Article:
Photo taken at Singita Sabi Sand, South Africa.

April 2017, Week 1: Andrew Aveley

WhereLionsRoam Featured Pic Andrew Aveley
The Kalahari Desert is a large semi-arid sandy savanna in southern Africa extending 900,000 square kilometres (350,000 sq mi), covering much of Botswana, parts of Namibia (known as South-West Africa from 1894 to 1990), and regions of South Africa.
A semi-desert, with huge tracts of excellent grazing after good rains, the Kalahari supports more animals and plants than a true desert, such as the Namib Desert to the west. There are small amounts of rainfall and the summer temperature is very high. The driest areas usually receive 110–200 millimetres (4.3–7.9 in) of rain per year and the wettest just a little over 500 millimetres (20 in).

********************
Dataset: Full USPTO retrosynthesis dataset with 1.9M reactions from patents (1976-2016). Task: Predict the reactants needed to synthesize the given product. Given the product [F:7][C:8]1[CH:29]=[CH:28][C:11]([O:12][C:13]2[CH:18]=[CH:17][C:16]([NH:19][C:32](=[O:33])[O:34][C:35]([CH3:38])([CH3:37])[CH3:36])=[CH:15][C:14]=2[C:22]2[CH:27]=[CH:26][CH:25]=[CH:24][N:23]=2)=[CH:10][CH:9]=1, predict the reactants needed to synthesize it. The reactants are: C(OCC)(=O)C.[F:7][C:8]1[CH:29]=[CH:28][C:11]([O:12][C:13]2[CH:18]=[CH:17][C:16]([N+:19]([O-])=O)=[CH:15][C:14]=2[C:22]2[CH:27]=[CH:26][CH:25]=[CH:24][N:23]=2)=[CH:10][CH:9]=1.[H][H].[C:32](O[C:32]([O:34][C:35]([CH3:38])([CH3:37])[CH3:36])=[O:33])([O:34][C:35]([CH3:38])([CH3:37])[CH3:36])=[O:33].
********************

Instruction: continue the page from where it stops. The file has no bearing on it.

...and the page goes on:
The surrounding Kalahari Basin covers over 2,500,000 square kilometres (970,000 sq mi) extending further into Botswana, Namibia and South Africa, and encroaching into parts of Angola, Zambia and Zimbabwe. The Kalahari is home to many migratory birds and animals. Previously havens for wild animals from elephants to giraffes, and for predators such as lions and cheetahs, the riverbeds are now mostly grazing spots, though leopards and cheetahs can still be found. The area is now heavily grazed and cattle fences restrict the movement of wildlife. Among deserts of the Southern Hemisphere, the Kalahari most closely resembles some Australian deserts in its latitude and its mode of formation. The Kalahari Desert came into existence approximately sixty million years ago along with the formation of the African continent.